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Open to the public by appointment from the owner/designer – please contact Joan Abel at: ABEL:DESIGN, 107 Monroe St., Hoboken, NJ, 07030; 201.610.0143:

The Hoboken Garden Club had expressed interest in educating their members about green roofs. To illustrate the process, a green roof was installed on a backyard garden shed in this densly populated urban environment. The shed is located in a 25′ x 60′ rear yard, one of the larger yards in the community. The purpose was to demonstrate the benefits of green roofs for reducing flooding, filtering pollutants and mitigating the urban heat island effect. The project was documented step-by-step, and formed into a slide presentation, presented at: The Hoboken Historical Museum for The Garden Club of Hoboken on February 22, 2006.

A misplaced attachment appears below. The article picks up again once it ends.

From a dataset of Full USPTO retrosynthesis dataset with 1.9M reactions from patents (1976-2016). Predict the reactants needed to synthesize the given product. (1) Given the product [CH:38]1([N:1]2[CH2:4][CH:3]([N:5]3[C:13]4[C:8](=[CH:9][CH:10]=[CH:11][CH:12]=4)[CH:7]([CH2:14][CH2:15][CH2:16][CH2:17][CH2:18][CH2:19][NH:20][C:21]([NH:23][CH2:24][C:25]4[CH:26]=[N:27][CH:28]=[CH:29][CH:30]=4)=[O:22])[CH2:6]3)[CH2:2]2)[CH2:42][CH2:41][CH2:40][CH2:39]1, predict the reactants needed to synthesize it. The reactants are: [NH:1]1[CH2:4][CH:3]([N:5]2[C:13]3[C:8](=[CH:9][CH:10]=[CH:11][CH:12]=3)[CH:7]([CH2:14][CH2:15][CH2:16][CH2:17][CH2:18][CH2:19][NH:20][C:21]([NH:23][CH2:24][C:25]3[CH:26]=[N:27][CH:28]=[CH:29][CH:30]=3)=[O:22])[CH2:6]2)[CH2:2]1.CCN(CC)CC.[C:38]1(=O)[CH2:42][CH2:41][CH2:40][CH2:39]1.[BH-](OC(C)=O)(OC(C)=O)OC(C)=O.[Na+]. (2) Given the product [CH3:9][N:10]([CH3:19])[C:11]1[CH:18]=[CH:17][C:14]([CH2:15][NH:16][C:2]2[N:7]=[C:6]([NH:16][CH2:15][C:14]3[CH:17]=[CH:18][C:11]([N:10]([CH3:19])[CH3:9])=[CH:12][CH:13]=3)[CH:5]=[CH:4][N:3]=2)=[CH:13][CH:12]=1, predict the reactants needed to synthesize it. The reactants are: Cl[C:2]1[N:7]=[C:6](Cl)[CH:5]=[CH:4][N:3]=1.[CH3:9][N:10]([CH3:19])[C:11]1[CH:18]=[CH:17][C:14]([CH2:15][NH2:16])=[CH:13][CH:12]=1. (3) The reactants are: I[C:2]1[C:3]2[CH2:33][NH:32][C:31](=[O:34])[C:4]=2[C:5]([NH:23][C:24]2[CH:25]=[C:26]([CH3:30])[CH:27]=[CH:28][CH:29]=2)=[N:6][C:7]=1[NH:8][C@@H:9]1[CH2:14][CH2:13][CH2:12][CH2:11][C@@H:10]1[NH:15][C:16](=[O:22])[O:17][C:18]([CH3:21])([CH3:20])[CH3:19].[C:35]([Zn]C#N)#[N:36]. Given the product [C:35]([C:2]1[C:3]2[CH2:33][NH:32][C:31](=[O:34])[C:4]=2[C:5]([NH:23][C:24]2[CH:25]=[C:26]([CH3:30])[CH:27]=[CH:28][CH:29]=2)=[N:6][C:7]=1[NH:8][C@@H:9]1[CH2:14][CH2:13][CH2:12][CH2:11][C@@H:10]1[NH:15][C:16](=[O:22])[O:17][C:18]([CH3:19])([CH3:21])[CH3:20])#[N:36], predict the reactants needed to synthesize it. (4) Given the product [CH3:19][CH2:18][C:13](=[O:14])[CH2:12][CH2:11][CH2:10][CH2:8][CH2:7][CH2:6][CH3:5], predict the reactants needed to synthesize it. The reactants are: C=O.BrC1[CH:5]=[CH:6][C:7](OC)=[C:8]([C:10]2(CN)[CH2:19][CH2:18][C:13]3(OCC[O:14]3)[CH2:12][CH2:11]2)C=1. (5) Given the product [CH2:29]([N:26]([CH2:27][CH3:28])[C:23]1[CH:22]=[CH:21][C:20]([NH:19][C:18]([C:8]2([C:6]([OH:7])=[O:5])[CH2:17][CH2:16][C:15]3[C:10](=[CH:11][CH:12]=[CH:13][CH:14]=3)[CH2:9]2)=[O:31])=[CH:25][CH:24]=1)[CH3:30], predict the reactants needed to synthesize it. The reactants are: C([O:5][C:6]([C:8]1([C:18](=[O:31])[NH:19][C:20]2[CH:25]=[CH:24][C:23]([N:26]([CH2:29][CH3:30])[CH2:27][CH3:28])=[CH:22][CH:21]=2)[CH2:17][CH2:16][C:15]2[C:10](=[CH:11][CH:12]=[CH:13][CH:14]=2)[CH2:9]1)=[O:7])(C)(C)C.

This was a custom installation on a garden shed assembled from a kit from a mail order garden supply company. Since the roof is sloped at 5 degrees, a drip edge was cut to fit and modified to form side walls to retain the green roof system. Modifications, cut with a wire snips, formed a runoff channel to direct excess rainwater into the planting bed. Materials used include an impermeable lining of ruberized roofing membrane installed directly on the wood roof. This was a scrap left over from a larger job nearby. The edges were caulked with a roofing sealant. A drainage net was fabricated using a gridded plastic lighting filter and geotextile fabric. A lightweight growth medium was created by mixing 50% potting soil with 50% concrete cavity block filler (Perlite/Vermiculite). This was installed to a depth of 1 1/2 inches. Two flats of sedum were installed, Sedum spurium “John Creech” and Sedum sexangulare. The filter fabric was subsequently trimmed away…and a mesh laid over the plants to prevent hungry squirrels and birds from destroying the project. A weekend’s worth of pleasurable work resulted in the finished product: a green roof on the garden shed. The most expensive materials were the sedums, which were generously discounted by the supplier. The project is nearing its first spring when the success of the plantings will be determined.


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